Text size

The awarding of this year's Israel Prize for Economics to Professor Jacob Frenkel has caused quite a stir among senior staff at both Tel Aviv University and Hebrew University in Jerusalem. Senior lecturers at the Economics faculties of the two institutions have sharply criticized the decision, arguing that although Frenkel contributed much to the field during his term as governor of the Bank of Israel, and more through his international work, his contribution to the academe is far less than other laureates of the prize. According to these lecturers, the prize in the field of economics has always been awarded to someone who has made a great contribution in the area of economic research.

Outrage at the choice of Frenkel was most apparent in a message of congratulations to the second recipient of this year's Israel Prize for Economics, Professor Ariel Rubinstein, that was published in the press some 10 days ago and signed by a list of 27 distinguished economic academics. The message read: "To our dear friend, Ariel Rubinstein, heartiest congratulations on you being awarded the Israel Prize for Economics 2002 in recognition of your excellent academic achievements."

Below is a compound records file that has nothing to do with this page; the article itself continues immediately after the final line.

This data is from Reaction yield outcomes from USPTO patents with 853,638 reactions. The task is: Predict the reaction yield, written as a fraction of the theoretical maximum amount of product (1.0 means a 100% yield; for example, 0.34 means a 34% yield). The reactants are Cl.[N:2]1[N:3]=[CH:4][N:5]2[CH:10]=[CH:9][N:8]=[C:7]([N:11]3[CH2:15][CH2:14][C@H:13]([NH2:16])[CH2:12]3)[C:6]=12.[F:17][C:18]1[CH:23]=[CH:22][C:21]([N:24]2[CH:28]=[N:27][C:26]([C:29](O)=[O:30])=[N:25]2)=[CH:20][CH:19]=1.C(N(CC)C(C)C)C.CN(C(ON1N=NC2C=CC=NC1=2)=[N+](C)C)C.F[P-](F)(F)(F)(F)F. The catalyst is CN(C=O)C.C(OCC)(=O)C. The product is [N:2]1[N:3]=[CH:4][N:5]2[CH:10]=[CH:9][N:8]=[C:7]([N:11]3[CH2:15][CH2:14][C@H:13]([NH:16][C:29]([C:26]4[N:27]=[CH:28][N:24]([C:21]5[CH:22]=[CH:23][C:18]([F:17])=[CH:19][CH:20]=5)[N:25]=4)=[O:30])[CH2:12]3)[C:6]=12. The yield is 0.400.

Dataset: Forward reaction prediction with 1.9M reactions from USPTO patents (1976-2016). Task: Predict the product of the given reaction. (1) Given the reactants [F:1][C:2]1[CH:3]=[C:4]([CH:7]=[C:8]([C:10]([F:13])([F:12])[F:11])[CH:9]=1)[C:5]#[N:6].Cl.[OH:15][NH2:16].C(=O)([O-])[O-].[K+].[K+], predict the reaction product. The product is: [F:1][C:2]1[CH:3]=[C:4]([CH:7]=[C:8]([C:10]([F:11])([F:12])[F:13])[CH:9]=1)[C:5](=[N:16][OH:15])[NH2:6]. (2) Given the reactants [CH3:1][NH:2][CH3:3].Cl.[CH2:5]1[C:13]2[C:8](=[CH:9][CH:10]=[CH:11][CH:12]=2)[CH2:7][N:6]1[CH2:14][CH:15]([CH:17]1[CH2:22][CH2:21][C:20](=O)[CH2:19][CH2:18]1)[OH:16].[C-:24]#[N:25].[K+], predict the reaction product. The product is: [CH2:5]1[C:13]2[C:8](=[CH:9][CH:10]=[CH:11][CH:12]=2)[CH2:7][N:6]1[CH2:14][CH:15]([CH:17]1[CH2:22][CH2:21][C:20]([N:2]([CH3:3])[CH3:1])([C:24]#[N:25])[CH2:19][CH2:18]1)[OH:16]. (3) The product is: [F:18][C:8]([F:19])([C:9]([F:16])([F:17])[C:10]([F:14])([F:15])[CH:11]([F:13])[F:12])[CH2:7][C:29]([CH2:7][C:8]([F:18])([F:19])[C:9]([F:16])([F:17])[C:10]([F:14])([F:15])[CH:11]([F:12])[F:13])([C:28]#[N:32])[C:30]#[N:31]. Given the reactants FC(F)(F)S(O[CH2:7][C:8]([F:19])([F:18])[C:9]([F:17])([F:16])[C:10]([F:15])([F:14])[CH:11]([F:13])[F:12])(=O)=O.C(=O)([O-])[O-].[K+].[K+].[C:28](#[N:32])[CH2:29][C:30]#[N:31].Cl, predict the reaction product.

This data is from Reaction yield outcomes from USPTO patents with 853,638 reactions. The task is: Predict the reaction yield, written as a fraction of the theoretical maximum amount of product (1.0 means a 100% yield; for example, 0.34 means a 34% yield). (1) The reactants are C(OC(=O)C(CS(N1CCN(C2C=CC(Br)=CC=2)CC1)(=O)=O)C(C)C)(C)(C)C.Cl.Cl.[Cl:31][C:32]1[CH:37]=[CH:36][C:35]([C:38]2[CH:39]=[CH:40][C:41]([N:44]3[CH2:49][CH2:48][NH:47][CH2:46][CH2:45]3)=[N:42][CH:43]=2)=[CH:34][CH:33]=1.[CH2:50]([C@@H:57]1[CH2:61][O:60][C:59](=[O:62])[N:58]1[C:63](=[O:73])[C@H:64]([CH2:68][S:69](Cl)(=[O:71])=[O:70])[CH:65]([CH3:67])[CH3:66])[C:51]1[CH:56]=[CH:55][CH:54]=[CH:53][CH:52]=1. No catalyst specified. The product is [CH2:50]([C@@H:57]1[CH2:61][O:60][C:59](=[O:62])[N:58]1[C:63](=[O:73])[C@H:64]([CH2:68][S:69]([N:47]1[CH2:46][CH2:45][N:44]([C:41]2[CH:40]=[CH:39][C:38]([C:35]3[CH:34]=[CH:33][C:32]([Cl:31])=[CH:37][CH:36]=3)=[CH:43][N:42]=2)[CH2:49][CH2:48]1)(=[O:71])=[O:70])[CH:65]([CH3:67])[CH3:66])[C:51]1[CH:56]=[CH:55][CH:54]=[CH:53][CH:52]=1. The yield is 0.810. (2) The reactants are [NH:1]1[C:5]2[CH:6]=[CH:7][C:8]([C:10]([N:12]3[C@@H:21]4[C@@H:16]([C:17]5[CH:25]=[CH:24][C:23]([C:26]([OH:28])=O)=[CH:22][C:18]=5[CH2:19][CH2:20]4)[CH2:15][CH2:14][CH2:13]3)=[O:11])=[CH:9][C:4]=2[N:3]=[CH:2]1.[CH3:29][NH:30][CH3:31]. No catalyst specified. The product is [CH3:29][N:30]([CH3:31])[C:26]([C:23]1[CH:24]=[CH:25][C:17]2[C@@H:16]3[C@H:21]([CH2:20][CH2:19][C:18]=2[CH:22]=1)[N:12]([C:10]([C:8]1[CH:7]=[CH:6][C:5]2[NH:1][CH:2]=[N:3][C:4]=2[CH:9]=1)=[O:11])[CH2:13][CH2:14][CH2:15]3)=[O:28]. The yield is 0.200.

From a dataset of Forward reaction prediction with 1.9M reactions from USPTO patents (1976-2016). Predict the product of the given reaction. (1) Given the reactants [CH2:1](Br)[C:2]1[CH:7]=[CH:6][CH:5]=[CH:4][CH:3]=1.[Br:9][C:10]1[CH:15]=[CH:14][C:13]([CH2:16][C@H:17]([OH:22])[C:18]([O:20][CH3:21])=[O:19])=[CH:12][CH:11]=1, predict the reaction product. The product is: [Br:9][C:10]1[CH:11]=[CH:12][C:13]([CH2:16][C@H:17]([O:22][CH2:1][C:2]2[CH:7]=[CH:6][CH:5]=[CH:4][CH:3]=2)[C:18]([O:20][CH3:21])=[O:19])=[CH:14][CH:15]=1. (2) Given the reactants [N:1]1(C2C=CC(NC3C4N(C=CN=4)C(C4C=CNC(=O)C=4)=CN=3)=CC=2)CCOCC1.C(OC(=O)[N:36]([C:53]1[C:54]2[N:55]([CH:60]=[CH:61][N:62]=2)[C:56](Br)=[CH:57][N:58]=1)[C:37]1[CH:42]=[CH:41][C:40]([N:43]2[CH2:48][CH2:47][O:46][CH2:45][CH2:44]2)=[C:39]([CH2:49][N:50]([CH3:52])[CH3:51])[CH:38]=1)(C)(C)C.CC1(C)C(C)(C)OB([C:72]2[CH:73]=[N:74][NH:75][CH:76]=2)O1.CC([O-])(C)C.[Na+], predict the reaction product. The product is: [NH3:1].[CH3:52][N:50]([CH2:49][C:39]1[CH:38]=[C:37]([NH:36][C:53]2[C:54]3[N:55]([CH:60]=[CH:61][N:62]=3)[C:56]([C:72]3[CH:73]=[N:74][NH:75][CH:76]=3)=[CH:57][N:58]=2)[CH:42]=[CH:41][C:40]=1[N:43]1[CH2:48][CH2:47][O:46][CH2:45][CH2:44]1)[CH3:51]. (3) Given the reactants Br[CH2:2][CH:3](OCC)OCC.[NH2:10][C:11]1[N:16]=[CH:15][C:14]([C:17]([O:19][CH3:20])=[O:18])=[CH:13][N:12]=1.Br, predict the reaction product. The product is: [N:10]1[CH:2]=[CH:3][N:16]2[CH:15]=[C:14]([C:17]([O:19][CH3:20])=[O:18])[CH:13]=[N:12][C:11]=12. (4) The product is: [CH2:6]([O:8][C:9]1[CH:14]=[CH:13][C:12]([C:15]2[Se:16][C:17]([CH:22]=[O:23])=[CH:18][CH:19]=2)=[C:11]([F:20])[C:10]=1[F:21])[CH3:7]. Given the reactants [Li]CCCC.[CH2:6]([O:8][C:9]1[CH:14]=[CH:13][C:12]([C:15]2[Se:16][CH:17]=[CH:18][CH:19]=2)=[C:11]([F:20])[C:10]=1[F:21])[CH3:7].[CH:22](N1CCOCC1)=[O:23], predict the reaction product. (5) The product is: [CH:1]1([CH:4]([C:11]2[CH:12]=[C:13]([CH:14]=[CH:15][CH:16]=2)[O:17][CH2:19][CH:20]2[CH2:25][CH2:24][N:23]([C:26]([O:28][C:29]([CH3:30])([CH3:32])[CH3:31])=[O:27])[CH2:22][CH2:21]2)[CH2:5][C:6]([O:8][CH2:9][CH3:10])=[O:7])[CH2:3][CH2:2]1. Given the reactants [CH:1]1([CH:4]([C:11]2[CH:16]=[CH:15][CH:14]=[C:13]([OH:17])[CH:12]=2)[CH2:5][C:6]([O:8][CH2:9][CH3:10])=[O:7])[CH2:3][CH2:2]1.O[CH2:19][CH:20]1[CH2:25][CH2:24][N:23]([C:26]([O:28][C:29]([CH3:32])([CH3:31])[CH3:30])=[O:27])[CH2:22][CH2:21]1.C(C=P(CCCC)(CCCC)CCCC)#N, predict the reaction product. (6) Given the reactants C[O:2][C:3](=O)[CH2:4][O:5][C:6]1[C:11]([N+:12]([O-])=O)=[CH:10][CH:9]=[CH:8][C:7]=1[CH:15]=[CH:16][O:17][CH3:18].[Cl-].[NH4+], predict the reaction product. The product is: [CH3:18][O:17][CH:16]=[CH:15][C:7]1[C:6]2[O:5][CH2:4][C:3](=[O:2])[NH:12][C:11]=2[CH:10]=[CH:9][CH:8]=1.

Frenkel's name was noticeably absent from the published announcement, despite the fact that a number of the signatories worked with him in the past on books and articles. The Economics faculty at Tel Aviv University published a joint congratulatory message to both Frenkel and Rubinstein, but this was not accompanied by any list of signatories.

After leaving the Bank of Israel in 1999, Frenkel went to work for Merrill Lynch, where he now serves as president of Merrill Lynch International. In the address to the laureate at the traditional Israel Prize ceremony on Independence Day, there will surely be reference to the former central bank governor's work not only in Israel, where he could be cited for his contribution toward bringing inflation down to western standards, but also his international work, including at the European Bank for Reconstruction and Development.